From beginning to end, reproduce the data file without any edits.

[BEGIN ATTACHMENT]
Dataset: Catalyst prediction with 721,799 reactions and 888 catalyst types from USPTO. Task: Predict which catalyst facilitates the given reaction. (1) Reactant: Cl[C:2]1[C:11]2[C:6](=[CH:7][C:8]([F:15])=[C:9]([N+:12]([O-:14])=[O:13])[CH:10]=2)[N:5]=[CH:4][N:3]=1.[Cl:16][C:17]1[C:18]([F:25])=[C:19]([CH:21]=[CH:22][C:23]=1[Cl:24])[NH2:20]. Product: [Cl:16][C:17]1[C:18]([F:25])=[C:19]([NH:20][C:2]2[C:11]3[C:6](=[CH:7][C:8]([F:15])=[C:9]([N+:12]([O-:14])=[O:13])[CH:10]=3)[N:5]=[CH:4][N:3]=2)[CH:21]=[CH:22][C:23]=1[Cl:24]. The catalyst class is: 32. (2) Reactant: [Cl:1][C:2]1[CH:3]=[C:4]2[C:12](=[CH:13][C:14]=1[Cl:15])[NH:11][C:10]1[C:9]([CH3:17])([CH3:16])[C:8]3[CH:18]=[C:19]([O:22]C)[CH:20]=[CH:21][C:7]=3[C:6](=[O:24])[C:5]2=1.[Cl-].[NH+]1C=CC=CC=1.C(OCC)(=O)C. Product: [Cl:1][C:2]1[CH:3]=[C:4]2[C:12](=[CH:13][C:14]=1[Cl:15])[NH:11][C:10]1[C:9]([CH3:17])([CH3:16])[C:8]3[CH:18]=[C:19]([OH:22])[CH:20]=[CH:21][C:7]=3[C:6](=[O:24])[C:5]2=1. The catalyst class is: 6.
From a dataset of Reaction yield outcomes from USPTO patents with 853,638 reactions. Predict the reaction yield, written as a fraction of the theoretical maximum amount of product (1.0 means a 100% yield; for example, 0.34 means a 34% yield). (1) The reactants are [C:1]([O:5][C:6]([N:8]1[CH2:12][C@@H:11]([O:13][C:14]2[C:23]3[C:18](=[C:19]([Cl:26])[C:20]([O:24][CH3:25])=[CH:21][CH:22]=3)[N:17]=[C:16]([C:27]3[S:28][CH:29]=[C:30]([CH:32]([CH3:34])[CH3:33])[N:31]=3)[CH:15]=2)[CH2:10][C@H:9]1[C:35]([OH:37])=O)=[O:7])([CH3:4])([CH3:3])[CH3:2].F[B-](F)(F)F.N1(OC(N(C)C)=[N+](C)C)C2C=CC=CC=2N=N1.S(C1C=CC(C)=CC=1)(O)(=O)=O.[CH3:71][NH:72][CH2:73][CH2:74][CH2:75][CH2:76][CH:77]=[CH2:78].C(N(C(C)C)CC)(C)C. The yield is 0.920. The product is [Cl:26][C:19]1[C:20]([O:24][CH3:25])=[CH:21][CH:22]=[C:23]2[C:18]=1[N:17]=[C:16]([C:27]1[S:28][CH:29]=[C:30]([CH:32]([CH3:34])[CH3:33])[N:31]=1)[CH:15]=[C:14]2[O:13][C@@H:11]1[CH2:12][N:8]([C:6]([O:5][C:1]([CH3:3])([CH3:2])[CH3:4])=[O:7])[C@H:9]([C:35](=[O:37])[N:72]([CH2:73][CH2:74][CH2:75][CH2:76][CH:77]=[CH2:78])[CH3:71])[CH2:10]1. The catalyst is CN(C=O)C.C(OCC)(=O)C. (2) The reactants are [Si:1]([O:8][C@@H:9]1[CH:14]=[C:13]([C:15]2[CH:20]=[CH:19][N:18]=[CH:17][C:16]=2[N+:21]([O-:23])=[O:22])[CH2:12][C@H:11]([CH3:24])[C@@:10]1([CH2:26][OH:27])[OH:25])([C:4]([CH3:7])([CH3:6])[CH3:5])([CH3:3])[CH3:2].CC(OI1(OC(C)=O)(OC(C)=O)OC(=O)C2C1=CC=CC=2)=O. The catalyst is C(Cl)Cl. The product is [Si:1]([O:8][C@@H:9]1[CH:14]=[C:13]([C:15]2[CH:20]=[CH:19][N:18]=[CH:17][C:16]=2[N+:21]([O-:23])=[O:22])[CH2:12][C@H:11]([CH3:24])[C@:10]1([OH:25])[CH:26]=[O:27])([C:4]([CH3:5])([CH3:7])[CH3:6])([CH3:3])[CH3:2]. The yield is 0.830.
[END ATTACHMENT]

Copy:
Dataset: Catalyst prediction with 721,799 reactions and 888 catalyst types from USPTO. Task: Predict which catalyst facilitates the given reaction. (1) Reactant: Cl[C:2]1[C:11]2[C:6](=[CH:7][C:8]([F:15])=[C:9]([N+:12]([O-:14])=[O:13])[CH:10]=2)[N:5]=[CH:4][N:3]=1.[Cl:16][C:17]1[C:18]([F:25])=[C:19]([CH:21]=[CH:22][C:23]=1[Cl:24])[NH2:20]. Product: [Cl:16][C:17]1[C:18]([F:25])=[C:19]([NH:20][C:2]2[C:11]3[C:6](=[CH:7][C:8]([F:15])=[C:9]([N+:12]([O-:14])=[O:13])[CH:10]=3)[N:5]=[CH:4][N:3]=2)[CH:21]=[CH:22][C:23]=1[Cl:24]. The catalyst class is: 32. (2) Reactant: [Cl:1][C:2]1[CH:3]=[C:4]2[C:12](=[CH:13][C:14]=1[Cl:15])[NH:11][C:10]1[C:9]([CH3:17])([CH3:16])[C:8]3[CH:18]=[C:19]([O:22]C)[CH:20]=[CH:21][C:7]=3[C:6](=[O:24])[C:5]2=1.[Cl-].[NH+]1C=CC=CC=1.C(OCC)(=O)C. Product: [Cl:1][C:2]1[CH:3]=[C:4]2[C:12](=[CH:13][C:14]=1[Cl:15])[NH:11][C:10]1[C:9]([CH3:17])([CH3:16])[C:8]3[CH:18]=[C:19]([OH:22])[CH:20]=[CH:21][C:7]=3[C:6](=[O:24])[C:5]2=1. The catalyst class is: 6.
From a dataset of Reaction yield outcomes from USPTO patents with 853,638 reactions. Predict the reaction yield, written as a fraction of the theoretical maximum amount of product (1.0 means a 100% yield; for example, 0.34 means a 34% yield). (1) The reactants are [C:1]([O:5][C:6]([N:8]1[CH2:12][C@@H:11]([O:13][C:14]2[C:23]3[C:18](=[C:19]([Cl:26])[C:20]([O:24][CH3:25])=[CH:21][CH:22]=3)[N:17]=[C:16]([C:27]3[S:28][CH:29]=[C:30]([CH:32]([CH3:34])[CH3:33])[N:31]=3)[CH:15]=2)[CH2:10][C@H:9]1[C:35]([OH:37])=O)=[O:7])([CH3:4])([CH3:3])[CH3:2].F[B-](F)(F)F.N1(OC(N(C)C)=[N+](C)C)C2C=CC=CC=2N=N1.S(C1C=CC(C)=CC=1)(O)(=O)=O.[CH3:71][NH:72][CH2:73][CH2:74][CH2:75][CH2:76][CH:77]=[CH2:78].C(N(C(C)C)CC)(C)C. The yield is 0.920. The product is [Cl:26][C:19]1[C:20]([O:24][CH3:25])=[CH:21][CH:22]=[C:23]2[C:18]=1[N:17]=[C:16]([C:27]1[S:28][CH:29]=[C:30]([CH:32]([CH3:34])[CH3:33])[N:31]=1)[CH:15]=[C:14]2[O:13][C@@H:11]1[CH2:12][N:8]([C:6]([O:5][C:1]([CH3:3])([CH3:2])[CH3:4])=[O:7])[C@H:9]([C:35](=[O:37])[N:72]([CH2:73][CH2:74][CH2:75][CH2:76][CH:77]=[CH2:78])[CH3:71])[CH2:10]1. The catalyst is CN(C=O)C.C(OCC)(=O)C. (2) The reactants are [Si:1]([O:8][C@@H:9]1[CH:14]=[C:13]([C:15]2[CH:20]=[CH:19][N:18]=[CH:17][C:16]=2[N+:21]([O-:23])=[O:22])[CH2:12][C@H:11]([CH3:24])[C@@:10]1([CH2:26][OH:27])[OH:25])([C:4]([CH3:7])([CH3:6])[CH3:5])([CH3:3])[CH3:2].CC(OI1(OC(C)=O)(OC(C)=O)OC(=O)C2C1=CC=CC=2)=O. The catalyst is C(Cl)Cl. The product is [Si:1]([O:8][C@@H:9]1[CH:14]=[C:13]([C:15]2[CH:20]=[CH:19][N:18]=[CH:17][C:16]=2[N+:21]([O-:23])=[O:22])[CH2:12][C@H:11]([CH3:24])[C@:10]1([OH:25])[CH:26]=[O:27])([C:4]([CH3:5])([CH3:7])[CH3:6])([CH3:3])[CH3:2]. The yield is 0.830.